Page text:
Using the Power of Mathematics to Understand Top Card Game Odds
‘Probability’ is the chance that a certain outcome will happen. For example, if you flip a coin, there is a 50% chance it will land on heads and a 50% chance that it will land on tails. All card games involve a degree of probability. Using the power of mathematics, you can understand more about these games, how to play them, and which ones allow you to play odds that are more in your favour.
Luck or skill?
Games such as ‘War’ are pure chance. You and the other player are dealt half of the deck and take turns to expose cards. The highest value card wins. In this case, your chance of winning is the same as a coin flip. There is a 50% chance that you will be dealt a more favourable hand than your opponent and there’s nothing you can do to make these odds better for yourself.
Other games, such as poker and blackjack, have elements of skill or decision-making, which mean the odds can be directly influenced by your actions. Yet many card games have elements of strategy, which make them more challenging and enjoyable. It still helps to get the best hand on that day, but talented players can win more often than new players because they know the game and some of the maths behind it.
Enhance Your Odds in Blackjack
Casino games like blackjack rely on the house taking a small edge over players. The dealer wins a little more than the player because they are in position and can decide when to draw based on whether players have already gone bust.
But there’s a big difference in odds between good play and bad play. If your current hand adds up to 12, for example, you only have a 31% chance of going bust if you draw another card. If your hand adds up to 16, then you bust 62% of the time; anything above that and the odds goes up again. There’s a bit more to it than that, though, as you need to know the dealer’s hand to make the right call, but hitting the right cards will give you much better odds.
Why You Never Get That Ace
There are many card games that rely on drawing the right card. There may be elements of skill, such as what you do with the cards when you get them, but you still need to land the right hand in the first place. You might be playing ‘Chase the Ace’ or another power card game, and you never seem to get the special card that could win you the game.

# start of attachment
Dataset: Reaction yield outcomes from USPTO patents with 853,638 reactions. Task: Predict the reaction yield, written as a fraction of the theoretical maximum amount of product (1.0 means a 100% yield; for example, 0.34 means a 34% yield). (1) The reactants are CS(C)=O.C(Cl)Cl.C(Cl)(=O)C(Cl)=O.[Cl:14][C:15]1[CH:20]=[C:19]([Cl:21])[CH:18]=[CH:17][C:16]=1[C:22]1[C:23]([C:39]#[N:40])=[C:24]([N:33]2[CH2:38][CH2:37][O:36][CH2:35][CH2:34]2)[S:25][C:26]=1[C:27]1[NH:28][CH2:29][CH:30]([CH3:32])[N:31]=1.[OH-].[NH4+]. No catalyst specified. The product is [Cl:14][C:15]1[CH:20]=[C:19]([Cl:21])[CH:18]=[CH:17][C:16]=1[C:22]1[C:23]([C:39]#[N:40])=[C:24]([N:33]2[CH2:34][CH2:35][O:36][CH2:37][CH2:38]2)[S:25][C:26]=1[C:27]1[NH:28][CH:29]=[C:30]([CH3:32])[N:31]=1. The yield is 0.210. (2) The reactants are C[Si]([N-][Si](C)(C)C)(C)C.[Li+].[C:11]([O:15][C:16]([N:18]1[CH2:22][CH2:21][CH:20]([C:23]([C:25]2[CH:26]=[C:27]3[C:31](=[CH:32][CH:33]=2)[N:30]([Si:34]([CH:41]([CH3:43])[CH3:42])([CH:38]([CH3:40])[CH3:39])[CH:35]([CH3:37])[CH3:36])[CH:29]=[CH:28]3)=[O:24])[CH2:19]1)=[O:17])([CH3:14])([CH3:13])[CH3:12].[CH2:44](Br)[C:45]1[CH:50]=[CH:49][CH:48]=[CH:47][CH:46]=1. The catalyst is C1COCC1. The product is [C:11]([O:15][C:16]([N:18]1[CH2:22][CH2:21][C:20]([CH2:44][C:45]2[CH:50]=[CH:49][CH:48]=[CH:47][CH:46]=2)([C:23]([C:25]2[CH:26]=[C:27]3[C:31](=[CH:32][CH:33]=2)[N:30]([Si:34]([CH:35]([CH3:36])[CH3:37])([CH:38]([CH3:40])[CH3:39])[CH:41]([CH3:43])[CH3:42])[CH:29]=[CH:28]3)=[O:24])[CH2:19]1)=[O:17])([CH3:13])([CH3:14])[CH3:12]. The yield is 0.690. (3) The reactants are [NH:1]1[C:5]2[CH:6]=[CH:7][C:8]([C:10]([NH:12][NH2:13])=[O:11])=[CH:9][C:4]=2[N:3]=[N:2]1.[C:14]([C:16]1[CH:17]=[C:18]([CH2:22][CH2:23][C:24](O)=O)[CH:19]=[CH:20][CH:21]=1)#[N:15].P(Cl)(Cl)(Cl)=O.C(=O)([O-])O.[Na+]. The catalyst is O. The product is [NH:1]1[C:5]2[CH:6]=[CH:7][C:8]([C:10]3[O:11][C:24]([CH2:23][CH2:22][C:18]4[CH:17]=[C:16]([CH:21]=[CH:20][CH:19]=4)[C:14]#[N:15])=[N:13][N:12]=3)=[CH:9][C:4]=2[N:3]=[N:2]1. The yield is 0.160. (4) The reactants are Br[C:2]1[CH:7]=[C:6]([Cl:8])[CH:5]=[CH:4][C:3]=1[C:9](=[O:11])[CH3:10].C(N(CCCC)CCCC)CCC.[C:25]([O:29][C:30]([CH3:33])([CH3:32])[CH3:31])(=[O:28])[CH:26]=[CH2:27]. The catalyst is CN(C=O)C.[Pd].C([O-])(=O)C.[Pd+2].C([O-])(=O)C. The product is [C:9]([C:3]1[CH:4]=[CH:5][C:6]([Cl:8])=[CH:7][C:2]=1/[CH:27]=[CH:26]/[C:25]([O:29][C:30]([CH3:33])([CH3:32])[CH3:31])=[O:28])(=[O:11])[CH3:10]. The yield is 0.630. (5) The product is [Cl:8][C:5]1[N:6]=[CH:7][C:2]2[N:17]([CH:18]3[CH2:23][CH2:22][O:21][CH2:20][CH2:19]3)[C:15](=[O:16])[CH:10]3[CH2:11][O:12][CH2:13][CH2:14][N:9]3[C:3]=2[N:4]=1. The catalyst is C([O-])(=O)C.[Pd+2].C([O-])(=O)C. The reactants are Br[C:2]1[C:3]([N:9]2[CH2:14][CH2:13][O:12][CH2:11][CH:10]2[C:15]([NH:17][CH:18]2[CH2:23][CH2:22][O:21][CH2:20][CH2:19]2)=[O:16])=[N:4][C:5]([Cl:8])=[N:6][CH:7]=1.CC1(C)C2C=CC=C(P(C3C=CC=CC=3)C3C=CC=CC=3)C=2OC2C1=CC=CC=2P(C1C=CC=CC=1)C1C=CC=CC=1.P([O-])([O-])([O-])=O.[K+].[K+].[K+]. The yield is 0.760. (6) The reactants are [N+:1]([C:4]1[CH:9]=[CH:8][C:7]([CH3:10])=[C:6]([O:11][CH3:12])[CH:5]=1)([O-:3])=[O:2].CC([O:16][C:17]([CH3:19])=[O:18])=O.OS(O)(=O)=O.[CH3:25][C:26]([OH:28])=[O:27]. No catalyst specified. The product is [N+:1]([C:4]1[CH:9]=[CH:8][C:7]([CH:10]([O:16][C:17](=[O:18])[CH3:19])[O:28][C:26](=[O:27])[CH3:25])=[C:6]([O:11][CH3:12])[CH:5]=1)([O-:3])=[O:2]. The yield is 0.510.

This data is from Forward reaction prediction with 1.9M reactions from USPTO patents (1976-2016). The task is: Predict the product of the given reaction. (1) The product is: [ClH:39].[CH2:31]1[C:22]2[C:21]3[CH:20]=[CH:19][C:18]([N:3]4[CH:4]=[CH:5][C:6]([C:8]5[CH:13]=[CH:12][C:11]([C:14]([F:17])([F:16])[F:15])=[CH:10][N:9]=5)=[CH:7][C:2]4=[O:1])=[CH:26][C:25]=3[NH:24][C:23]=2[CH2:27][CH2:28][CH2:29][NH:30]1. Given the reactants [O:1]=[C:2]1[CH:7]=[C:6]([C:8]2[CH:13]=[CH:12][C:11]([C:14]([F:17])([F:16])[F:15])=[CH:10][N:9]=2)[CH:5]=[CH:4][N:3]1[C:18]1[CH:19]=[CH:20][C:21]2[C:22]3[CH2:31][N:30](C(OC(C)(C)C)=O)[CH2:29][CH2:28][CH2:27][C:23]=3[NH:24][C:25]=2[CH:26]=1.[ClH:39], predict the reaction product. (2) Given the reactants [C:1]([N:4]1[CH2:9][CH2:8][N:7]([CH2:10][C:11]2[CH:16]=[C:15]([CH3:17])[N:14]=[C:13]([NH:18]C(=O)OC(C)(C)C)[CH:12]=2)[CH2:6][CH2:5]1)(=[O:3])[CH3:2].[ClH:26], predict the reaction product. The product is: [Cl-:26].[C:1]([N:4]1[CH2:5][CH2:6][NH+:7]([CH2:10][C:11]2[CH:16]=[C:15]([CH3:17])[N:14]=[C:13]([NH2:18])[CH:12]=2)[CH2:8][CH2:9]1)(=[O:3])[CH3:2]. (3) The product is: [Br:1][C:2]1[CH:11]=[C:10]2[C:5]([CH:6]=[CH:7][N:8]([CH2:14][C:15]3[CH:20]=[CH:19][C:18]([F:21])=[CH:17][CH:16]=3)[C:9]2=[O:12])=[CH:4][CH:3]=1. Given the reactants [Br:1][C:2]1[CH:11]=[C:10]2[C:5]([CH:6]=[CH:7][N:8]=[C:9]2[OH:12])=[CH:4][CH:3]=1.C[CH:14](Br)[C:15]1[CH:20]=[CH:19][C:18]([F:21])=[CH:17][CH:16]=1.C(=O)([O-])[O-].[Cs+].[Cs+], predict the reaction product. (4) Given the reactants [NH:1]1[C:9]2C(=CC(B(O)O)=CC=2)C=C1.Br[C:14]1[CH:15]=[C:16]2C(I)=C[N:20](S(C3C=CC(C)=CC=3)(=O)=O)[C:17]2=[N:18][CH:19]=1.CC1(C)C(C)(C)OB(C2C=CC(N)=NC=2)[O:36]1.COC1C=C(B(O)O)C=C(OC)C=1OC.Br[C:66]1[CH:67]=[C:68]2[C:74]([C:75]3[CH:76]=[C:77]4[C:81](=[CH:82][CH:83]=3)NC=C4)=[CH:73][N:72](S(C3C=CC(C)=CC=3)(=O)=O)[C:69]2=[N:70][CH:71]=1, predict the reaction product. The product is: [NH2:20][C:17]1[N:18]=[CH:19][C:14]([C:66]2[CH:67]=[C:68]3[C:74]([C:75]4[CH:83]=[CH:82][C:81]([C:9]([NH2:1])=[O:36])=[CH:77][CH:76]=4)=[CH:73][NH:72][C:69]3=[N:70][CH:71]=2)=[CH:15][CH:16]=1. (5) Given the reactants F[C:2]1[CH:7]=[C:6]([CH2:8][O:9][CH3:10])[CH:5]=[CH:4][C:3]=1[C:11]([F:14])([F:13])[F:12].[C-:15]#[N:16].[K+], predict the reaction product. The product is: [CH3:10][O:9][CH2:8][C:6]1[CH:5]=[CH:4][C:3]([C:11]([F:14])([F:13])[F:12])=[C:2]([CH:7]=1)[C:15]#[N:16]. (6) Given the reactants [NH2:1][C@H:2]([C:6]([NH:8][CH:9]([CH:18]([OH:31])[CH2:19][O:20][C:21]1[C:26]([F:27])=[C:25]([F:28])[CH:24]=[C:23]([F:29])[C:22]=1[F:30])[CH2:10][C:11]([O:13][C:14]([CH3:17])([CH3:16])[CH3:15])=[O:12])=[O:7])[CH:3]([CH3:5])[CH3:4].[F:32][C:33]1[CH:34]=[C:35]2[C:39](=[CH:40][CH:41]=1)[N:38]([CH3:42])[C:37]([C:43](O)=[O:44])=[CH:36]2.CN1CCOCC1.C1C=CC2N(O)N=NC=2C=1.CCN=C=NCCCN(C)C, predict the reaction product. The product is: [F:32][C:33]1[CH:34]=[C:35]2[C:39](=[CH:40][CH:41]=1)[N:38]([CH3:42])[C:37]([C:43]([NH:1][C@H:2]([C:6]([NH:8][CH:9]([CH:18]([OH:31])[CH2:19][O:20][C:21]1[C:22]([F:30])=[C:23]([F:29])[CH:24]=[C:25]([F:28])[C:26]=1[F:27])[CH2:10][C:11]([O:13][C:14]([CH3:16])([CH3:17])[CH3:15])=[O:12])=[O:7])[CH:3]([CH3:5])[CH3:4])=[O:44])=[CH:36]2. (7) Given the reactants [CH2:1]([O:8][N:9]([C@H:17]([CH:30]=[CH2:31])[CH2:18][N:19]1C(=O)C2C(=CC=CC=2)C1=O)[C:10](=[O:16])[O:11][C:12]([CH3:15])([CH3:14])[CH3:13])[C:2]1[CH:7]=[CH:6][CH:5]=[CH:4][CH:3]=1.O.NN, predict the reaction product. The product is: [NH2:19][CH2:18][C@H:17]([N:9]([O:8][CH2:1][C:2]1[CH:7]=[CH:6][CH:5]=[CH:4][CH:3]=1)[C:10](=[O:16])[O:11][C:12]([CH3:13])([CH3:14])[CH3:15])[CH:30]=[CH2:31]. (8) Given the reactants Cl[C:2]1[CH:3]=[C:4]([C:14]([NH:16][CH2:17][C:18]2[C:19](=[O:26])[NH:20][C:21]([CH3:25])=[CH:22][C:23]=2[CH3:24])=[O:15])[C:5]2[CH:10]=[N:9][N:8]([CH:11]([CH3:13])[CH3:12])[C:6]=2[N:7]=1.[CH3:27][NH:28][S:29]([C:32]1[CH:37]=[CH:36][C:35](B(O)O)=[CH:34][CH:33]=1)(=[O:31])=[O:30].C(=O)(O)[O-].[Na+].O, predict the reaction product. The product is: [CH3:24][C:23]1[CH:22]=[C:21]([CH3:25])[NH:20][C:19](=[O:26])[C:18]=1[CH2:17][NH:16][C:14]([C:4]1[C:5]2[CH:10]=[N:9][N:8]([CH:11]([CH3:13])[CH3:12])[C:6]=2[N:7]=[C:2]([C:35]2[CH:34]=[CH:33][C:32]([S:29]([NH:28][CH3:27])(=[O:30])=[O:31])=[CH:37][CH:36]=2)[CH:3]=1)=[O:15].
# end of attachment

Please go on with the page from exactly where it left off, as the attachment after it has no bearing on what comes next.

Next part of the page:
The reason for this is that the odds of drawing a single card, say the ace of hearts, is only 1/52, which is a little over 1.9%. Even if you need an ace (or any King, or whatever you need to make your hand), your odds of drawing a specific card of any suit are only 4/52, which is around 7.69%. You don’t get that Ace often because simple maths says that you shouldn’t get it often.
When working out the odds of getting certain cards, make sure you account for the size of the deck. For example, the card game Taki, a more complex version of Uno, uses two identical sets of 56 cards for a total of 112 cards.
Stop Paying for Your Flush Draw
If the chances of drawing a single ace, or even an ace from the pack are so slim, then why do so many poker players pay so much to try to hit their draws? Probably because they don’t understand the maths. Say you are dealt 5-6 suited before the flop in Texas Hold ‘Em. At that point in the hand, you only have a 1.29% chance of hitting a straight and a 0.82% chance of hitting a flush. That means you make your hand a little over 2% of the time.
It gets a little more complicated when it comes to poker due to the influence you have on the hand. In the example above, you could also consider betting when you hit a 5 or a 6, or betting when you make four out of the five cards needed for a straight or a flush. The odds of making the flush may be low overall, but there could be other opportunities to play the hand in creative ways.
Why Solitaire Isn’t Always Beatable
With there being a slim chance of drawing any single card from a deck, games like solitaire become very difficult despite their relatively simple concept. It seems like you should just be able to find the right cards and add them to the right stacks, but the game is frustratingly difficult.
This is because it isn’t always technically beatable. Even if you knew where all the cards were located, you still wouldn’t always be able to win. Only between 82-91.5% of games dealt are beatable, and with incomplete information (i.e., not knowing where the cards are located), the actual chances are much slimmer. So, don’t stress too much when you can’t beat solitaire!
Occasional writer and fan of video games and scifi TV shows!